HORTUS ON TOUR - IFORD MANOR
Yesterday the garden hung with mist all day. When faced with all that cold and dank decay, who wouldn't dream of Italian Summer skies, baking pavements, the scent of woody herbs and maybe a column or two? Well, your wish is my command. We will leave the dreary British Winter behind for now, and journey to warmer climes as we visit Iford Manor, near Bath, on an August afternoon.
I love this garden, and would have made it the subject of a Six on Saturday back in the Summer, if a voice hadn't whispered in my ear - 'save it for one of those Winter weeks when nothing is happening in your garden'.
|Phlox, Clematis and billowing Russian Sage|
Tiny bit of background info for those who are interested. The garden was designed by Harold Peto, the Edwardian architect, for his own house He believed that a good garden should have a perfect balance between architectural elements and planting. So he collected original Italian sculptures from many periods and incorporated them in the loggias and terraces with which he decorated this hillside garden.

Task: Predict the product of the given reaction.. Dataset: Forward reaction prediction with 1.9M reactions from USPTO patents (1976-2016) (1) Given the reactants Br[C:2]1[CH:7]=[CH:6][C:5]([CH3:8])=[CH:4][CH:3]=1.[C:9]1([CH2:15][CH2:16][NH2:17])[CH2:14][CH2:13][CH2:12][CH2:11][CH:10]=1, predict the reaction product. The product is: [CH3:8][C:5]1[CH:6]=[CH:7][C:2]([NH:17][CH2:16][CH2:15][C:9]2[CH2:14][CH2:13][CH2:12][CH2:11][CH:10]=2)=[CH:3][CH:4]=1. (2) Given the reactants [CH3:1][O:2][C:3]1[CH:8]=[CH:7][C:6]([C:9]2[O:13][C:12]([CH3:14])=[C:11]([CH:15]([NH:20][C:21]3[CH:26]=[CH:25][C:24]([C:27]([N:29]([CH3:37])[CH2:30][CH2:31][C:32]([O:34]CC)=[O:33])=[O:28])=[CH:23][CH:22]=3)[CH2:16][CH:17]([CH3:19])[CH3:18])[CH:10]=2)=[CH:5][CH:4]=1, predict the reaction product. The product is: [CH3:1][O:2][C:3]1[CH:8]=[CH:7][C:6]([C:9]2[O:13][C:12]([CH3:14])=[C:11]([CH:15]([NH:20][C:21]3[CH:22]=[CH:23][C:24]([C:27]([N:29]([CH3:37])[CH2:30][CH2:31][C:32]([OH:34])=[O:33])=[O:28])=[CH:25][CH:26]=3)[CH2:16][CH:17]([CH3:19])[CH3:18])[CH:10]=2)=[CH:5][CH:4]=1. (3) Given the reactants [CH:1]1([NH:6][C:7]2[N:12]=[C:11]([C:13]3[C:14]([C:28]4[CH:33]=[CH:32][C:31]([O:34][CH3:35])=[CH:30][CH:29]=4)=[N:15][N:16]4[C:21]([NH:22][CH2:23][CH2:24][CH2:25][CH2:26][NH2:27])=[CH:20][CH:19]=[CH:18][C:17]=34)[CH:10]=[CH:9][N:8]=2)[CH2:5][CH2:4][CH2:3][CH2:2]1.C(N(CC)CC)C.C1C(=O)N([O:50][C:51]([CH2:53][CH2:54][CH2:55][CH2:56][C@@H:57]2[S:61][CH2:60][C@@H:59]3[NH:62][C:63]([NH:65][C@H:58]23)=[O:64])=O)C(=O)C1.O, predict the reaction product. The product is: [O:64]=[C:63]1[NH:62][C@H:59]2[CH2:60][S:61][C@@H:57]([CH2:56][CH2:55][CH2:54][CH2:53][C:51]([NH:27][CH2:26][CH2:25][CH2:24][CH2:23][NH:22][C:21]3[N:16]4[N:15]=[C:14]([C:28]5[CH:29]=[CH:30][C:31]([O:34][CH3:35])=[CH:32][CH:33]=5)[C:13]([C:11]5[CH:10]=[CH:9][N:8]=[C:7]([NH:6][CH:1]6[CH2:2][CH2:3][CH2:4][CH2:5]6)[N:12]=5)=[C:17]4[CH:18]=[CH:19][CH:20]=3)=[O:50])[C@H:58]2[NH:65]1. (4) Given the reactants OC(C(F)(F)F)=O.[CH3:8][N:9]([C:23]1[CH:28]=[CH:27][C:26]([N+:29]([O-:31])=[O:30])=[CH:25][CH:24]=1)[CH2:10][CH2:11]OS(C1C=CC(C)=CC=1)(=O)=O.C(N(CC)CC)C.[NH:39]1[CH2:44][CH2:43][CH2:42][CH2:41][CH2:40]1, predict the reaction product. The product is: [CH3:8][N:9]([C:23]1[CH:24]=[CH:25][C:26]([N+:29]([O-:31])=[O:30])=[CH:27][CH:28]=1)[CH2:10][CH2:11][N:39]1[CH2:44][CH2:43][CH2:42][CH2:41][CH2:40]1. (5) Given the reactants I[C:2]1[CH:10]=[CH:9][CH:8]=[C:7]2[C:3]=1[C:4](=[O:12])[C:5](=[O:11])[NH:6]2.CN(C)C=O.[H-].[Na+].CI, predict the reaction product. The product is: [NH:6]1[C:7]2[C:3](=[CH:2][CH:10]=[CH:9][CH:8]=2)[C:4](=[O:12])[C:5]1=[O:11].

In recent years the garden had became a sleeping beauty, but a renewed enthusiasm for sharing it with visitors has meant it is open more often, the built elements have been restored and the planting has received the ministrations of Troy Scot Smith no less, during a recent sabbatical from Sissinghurst.
The main axis of the garden runs along this formal terrace. To the left the tree covered hillside climbs away. To the right the colonnade frames views of the sloping grassy Georgian garden that was original to the house.
The standard wisteria in the left foreground is one of many in the garden. The planting on the terrace was mainly in quiet purples and misty blues.
A little Georgian Summer house forms a focal point at the end of the terrace, which is ornamented with Roman sarcophagi and a copy of the bronze wolf with Romulus and Remus.
The view at the other end is framed by columns and a curved bench. A Byzantine well head and Roman column fill the apse of this 'outdoor basilica'.